For its 22nd year West Lives On returns to Jackson’s Fall Arts Festival for another round of art, collaboration and, of course, omelets and mimosas.
“During the Fall Arts Festival we have quite a number of artists in town,” gallery owner Terry Ray said.
Landscape painter Trey McCarley and Montana Blue Heron weavers Marilyn Evans and William Stevens will be present to talk to visitors and publicly work on their art.
To kick off the festival West Lives On will take part in the Palates and Palettes Gallery Walk, featuring food from The Wort Hotel. Along with over 30 other galleries, West Lives On will open its doors to festivalgoers, and bring life to its art, old and new.
“People can always step in and have a chance to meet an artist,” Ray said. “We’ll have lots of people here around the whole time.”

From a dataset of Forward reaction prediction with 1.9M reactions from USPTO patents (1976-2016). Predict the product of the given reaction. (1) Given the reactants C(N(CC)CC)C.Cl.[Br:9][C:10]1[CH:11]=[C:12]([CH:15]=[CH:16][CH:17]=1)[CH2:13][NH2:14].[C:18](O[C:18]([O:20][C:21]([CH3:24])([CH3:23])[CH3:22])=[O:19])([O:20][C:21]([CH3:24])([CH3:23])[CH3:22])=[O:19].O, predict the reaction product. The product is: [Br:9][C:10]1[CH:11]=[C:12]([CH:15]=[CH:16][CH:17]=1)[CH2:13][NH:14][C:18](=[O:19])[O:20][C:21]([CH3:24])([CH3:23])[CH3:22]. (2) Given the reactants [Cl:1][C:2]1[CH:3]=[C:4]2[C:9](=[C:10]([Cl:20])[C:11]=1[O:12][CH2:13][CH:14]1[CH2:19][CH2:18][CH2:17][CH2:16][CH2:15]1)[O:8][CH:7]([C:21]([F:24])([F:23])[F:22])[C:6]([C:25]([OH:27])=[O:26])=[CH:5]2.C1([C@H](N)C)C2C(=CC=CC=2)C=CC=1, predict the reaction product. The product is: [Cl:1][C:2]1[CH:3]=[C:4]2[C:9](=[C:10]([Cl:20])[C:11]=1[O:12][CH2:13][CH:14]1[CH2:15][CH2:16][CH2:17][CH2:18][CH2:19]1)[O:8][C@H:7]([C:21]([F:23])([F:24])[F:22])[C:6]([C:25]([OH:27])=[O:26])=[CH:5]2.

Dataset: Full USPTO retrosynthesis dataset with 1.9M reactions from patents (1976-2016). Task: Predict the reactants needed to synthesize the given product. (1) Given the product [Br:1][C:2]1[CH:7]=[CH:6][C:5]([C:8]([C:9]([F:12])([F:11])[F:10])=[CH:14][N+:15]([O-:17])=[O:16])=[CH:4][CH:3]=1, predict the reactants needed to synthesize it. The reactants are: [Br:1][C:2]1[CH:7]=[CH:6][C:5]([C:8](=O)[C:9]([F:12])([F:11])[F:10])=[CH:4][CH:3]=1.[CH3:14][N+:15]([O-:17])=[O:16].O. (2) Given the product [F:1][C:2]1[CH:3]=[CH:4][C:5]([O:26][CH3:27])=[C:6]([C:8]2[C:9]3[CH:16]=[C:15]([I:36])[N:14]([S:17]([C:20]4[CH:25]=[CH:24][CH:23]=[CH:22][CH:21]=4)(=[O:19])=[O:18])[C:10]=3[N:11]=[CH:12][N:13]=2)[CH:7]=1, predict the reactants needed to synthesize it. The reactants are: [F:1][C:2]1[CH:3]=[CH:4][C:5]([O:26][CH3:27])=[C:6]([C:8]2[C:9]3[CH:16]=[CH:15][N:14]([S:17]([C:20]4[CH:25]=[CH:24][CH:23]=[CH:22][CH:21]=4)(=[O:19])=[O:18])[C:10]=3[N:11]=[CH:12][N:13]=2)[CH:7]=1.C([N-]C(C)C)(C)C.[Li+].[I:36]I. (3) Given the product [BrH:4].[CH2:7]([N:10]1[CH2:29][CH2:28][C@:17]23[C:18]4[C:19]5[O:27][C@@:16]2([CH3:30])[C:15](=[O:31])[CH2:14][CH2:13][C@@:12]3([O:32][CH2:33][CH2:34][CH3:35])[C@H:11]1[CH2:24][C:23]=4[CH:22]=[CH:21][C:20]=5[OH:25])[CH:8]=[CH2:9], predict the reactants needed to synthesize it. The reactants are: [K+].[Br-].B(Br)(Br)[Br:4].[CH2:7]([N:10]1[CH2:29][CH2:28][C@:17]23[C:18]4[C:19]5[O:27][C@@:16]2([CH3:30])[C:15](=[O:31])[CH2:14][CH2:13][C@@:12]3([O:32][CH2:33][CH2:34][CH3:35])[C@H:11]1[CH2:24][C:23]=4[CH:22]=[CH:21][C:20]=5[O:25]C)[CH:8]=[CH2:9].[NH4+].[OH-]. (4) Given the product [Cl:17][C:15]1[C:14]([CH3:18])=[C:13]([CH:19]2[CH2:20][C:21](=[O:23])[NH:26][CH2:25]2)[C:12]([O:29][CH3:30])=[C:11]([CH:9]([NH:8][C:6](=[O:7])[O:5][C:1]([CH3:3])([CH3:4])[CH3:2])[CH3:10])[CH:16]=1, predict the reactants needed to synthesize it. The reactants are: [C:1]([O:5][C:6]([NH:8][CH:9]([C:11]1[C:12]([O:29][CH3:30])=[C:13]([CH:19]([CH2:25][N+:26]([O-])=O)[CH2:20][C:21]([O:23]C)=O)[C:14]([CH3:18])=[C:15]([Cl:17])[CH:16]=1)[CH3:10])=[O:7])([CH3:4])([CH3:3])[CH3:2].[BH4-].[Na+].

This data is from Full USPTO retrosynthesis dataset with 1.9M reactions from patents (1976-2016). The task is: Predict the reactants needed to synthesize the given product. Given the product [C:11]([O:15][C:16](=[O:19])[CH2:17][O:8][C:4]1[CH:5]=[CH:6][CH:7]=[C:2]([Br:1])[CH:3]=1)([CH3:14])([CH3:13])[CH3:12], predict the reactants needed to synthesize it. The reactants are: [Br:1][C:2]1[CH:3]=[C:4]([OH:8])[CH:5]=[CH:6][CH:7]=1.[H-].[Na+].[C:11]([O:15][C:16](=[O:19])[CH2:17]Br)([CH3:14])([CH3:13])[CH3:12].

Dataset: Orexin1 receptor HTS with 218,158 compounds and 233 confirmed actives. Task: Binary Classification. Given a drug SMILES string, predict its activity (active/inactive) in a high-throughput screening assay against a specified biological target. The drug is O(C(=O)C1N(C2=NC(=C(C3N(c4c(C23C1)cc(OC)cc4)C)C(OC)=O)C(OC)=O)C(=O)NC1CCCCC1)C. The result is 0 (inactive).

In addition to McCarley and Montana Blue Heron, sculptor Scott Nickell will be in the gallery working on his clays, including new a sculpture titled Wild Bill Hickok.
Nickell’s hyperdetailed bronze statues of Western subjects, such as a cowboy riding a horse and intricate Native American headdresses, decorate the traditional wing of the gallery. Accompanying his sculptures are mountain landscapes, traditional weaving and oil paintings of Jackson wildlife.
As Nickell draws gallery visitors into his lifelike bronze and clay, the contemporary wing of the gallery will also host visiting artists during the festival. Access to art and artists in both wings gives visitors the opportunity to appreciate and compare the various ways artists depict seemingly disparate subjects, such as wildlife and basket weaving.
Visiting both wings allows a discussion about what makes the West what it is, and how realistic sculptures and abstract mountains can come together to tell a single narrative. The two wings speak to each other as much as the viewer allows them to.
On the festival’s final Sunday, Sept. 15, West Lives on will host a gallery open house. Along with The Wort serving omelets, Bloody Marys and mimosas, “it’ll be an all-gallery open house with probably about at least 15 to 20 of our artists,” Ray said.
Grab an omelet, a bloody or both, and see for yourself — or let an artist tell you — how the West lives on. ￼